Oil, Copper, Gold and Cocoa Advance; Commodities at Close
Oil rose for the first time in four days in New York after U.S. stockpiles declined unexpectedly and political leaders in the world’s biggest crude consumer expressed optimism about agreeing on a federal budget.
West Texas Intermediate crude for January delivery climbed s much as $1.19 to $87.68 a barrel in electronic trading on the New York Mercantile Exchange and was at $87.60 at 12:01 p.m. London time. The contract pared a $1.82 decline yesterday to lose down 69 cents at $86.49, the lowest since Nov. 15. Prices have fallen 11 percent this year.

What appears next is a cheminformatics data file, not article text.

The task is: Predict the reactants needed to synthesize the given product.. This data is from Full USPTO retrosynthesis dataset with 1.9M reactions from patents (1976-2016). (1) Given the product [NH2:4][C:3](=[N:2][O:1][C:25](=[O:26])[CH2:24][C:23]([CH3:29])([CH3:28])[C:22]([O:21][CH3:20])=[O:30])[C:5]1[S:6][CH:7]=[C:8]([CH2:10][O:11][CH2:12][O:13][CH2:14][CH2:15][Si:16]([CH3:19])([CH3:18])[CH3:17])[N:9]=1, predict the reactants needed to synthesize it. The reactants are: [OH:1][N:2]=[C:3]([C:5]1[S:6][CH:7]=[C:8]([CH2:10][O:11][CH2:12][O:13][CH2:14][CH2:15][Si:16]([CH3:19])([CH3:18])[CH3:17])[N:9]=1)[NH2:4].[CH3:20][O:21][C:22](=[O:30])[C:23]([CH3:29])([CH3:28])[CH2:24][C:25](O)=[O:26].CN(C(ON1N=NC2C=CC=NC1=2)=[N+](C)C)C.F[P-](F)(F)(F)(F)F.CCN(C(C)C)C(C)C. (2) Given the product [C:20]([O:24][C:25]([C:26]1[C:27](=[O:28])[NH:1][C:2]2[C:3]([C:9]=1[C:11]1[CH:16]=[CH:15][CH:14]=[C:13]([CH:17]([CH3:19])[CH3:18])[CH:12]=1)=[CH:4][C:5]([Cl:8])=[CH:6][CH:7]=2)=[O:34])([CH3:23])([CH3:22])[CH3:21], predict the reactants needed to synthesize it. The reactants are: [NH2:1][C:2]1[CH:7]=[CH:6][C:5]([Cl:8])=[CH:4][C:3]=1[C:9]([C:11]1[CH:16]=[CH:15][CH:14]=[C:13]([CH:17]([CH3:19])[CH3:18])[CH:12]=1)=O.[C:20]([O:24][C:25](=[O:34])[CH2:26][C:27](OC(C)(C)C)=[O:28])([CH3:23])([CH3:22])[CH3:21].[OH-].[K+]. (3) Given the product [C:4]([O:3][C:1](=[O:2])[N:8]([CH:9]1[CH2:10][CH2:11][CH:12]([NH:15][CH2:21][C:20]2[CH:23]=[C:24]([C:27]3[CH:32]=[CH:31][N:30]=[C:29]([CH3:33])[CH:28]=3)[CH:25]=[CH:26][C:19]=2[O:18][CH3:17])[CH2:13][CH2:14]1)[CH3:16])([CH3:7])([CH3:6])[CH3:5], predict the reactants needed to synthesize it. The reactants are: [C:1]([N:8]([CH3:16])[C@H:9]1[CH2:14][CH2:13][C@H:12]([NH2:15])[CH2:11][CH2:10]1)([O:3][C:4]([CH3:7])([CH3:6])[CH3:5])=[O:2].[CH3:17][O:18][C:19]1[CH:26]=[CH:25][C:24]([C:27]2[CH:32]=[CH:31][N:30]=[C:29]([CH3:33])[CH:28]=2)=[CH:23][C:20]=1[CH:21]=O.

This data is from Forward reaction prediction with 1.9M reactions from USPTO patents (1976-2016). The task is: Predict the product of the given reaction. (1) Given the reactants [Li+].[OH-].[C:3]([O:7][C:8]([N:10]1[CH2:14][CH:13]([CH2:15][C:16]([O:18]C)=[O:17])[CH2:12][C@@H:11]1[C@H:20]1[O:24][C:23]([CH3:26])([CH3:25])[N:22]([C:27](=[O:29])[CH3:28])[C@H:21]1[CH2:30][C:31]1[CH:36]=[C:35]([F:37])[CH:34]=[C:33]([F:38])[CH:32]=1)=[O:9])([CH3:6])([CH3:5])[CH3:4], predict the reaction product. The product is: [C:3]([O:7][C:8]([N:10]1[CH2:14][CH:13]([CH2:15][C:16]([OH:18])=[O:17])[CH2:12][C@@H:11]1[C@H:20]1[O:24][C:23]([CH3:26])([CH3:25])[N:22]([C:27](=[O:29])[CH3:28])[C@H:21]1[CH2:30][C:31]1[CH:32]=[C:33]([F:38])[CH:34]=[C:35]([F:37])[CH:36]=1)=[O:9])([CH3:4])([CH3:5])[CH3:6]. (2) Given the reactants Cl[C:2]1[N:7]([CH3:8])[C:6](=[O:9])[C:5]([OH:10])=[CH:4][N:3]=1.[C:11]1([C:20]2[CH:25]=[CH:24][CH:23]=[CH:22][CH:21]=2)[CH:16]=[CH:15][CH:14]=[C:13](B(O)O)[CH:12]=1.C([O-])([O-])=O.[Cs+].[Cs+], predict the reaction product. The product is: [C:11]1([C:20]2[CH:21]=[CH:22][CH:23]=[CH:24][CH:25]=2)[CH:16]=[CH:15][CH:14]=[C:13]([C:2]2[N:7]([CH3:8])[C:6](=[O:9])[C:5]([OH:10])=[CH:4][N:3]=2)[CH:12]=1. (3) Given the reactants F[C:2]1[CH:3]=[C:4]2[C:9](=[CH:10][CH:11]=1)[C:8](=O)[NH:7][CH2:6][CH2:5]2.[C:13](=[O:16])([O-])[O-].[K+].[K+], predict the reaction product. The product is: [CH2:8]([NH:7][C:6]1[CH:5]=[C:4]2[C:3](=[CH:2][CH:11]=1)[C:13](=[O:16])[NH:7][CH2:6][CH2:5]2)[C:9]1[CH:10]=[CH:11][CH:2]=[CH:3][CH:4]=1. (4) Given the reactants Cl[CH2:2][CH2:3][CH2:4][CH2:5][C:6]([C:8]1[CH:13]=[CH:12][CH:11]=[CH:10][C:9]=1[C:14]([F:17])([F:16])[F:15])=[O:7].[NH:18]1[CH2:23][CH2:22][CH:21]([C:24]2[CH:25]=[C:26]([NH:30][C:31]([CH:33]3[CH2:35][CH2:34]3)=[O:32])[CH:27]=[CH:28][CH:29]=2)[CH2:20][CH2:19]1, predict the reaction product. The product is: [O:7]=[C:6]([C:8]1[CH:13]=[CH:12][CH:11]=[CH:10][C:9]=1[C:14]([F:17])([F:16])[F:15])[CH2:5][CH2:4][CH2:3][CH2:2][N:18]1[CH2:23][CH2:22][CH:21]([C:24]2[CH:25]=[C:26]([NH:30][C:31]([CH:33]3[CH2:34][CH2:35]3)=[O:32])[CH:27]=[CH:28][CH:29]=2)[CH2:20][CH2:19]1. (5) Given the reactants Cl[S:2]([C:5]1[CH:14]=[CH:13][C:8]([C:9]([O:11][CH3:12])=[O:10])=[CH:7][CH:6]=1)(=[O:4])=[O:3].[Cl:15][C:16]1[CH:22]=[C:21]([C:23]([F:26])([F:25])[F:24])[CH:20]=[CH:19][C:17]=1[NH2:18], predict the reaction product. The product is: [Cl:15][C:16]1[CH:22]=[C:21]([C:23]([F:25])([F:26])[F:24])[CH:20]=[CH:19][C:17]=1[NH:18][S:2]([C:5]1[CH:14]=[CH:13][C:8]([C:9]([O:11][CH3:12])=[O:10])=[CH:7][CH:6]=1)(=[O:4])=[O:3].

Copper advanced as an accelerating economy in China, the biggest consumer, may increase demand and on optimism U.S. lawmakers will reach a budget agreement.
Gold rebounded from the biggest drop in more than three weeks as investor holdings expanded to a record and optimism returned that the so-called fiscal cliff in the U.S. will be avoided, hurting the dollar.
GRAINS, OILSEEDS, SOFT COMMODITIES
Cocoa climbed for a second day in London on speculation demand will rebound in the season that started this month just as the first shortage in three years emerges. Sugar advanced.
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